Friday, March 9, 2012

What will we find when we get there?

It's several weeks yet before many of us venture to our camps, cabins and cottages that are boarded up all winter. Just about two full moons from now, we'll be packing up, and venturing back to the woods to check things out.

Now is the time when we start to wonder what we'll find when we pull into the driveway. We'll smell the air, car windows down, and listen to the crunch of the tires on the gravel driveway festooned with pine needles.The cabin will have been waiting for us, silent and empty, for six months.

What will we find? Will there be dead mice in the wastebasket, lured there by the blob of peanut butter? Will there be live mice? One year we opened the cabin door, and the cat snuck by us. Once inside, he pricked up his ears and scampered up the ladder to the loft, commencing a week of nightly hunts, his favorite entertainment. Last year, we were grateful to find not one, not even a trace of one. Dead or alive.

Will we find piles of dead cluster flies? Yes. Especially since it's been a relatively warm winter. We did put up fly strips in the fall, but I bet they will have been overwhelmed, given the warm days that spur on hatches.

Will we find traces of moose visits? Always. We'll find broken off branches and stems of small birch trees, and piles of tater tot-like moose nuggets near the porch, places a moose might stand, out of the wind and snow. Heck, one of these years I'm sure we'll find some on our porch. Why can't moose enjoy a little porch therapy too?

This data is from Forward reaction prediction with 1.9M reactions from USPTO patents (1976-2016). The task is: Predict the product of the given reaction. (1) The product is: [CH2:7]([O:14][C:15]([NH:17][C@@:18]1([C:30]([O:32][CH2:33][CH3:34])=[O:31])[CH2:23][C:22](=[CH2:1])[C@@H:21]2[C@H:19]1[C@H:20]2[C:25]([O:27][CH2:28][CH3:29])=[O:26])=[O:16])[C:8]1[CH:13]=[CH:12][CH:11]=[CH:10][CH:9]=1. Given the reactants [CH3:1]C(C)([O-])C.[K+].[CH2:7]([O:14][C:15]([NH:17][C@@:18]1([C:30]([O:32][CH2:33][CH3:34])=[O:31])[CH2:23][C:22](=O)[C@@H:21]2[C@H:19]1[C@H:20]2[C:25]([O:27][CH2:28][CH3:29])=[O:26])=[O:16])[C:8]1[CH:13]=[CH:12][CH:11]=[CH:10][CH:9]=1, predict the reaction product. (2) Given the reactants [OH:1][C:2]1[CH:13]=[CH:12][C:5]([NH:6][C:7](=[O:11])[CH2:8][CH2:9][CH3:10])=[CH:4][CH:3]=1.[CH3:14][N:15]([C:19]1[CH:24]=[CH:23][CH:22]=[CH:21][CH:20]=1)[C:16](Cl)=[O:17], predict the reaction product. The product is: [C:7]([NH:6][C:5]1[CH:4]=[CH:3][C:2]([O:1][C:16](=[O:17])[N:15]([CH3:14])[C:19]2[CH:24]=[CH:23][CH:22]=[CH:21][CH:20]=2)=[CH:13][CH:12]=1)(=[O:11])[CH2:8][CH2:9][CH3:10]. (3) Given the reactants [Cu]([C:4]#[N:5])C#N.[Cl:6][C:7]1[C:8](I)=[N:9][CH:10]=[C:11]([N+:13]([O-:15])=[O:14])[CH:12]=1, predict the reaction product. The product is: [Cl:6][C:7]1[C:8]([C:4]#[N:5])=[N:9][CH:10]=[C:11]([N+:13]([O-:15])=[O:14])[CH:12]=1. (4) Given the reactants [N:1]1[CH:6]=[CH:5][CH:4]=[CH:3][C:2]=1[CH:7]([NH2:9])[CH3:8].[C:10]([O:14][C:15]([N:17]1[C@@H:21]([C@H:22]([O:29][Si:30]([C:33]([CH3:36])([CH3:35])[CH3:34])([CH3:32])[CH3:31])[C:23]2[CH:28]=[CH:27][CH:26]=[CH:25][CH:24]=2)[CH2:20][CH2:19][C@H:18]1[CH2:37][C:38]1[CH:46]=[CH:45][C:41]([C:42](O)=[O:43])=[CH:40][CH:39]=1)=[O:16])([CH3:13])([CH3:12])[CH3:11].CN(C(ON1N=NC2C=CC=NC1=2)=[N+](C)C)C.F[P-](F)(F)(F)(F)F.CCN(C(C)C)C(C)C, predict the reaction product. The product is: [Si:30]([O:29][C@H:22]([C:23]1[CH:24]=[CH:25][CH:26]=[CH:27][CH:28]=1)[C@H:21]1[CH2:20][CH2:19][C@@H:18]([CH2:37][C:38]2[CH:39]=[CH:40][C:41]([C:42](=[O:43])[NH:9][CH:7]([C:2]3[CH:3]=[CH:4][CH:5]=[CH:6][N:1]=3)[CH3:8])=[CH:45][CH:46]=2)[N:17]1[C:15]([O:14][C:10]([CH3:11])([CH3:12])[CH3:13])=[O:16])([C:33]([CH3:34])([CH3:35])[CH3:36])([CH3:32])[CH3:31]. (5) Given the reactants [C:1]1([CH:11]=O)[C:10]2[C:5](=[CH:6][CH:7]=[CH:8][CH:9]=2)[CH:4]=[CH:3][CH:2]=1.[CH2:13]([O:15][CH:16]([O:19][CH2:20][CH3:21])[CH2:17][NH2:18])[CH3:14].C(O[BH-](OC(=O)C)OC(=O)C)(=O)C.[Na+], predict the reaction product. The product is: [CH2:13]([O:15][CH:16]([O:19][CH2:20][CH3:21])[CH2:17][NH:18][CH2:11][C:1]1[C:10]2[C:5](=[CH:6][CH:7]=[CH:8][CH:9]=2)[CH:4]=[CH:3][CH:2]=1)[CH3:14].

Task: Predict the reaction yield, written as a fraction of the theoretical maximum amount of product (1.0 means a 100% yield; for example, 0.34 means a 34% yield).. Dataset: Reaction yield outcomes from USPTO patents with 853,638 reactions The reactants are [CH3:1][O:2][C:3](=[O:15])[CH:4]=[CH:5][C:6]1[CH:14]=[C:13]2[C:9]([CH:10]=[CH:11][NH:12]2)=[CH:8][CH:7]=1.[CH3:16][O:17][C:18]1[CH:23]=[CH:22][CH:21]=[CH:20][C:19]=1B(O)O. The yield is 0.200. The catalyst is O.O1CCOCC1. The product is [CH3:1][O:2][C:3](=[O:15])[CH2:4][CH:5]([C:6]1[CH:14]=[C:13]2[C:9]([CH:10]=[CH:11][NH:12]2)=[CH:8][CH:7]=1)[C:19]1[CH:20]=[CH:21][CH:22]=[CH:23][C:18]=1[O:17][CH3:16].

Will we find piles of chewed up pine cones, courtesy of the red squirrels? Of course.

Will we find that the floating dock is still tied to the tree between the rocks? Yes. It always is.

Of course one worries about break-ins, but our neighbors check in on things for us. We have learned to relax about that somewhat.

And when at last we roll into the driveway and get out of the car and slam its doors, will we find the air so thick with silence that it pulls the tension right out of us?

And when we open the cabin's front door, and see the piles of cluster flies, the bins, the porch furniture piled up, all in the state of chaotic winter storage, at that moment will we find that longed-for smell? Will we breathe deeply, savoring the pungent scent of the wood - maple and hemlock - that has been curing all winter?  I hope so!

Here's a photo of a Jamestown, TN log cabin for sale. It captures the mystery of arriving at a silent cabin by car on a crunchy gravel driveway. Looks like a lovely place. Link to property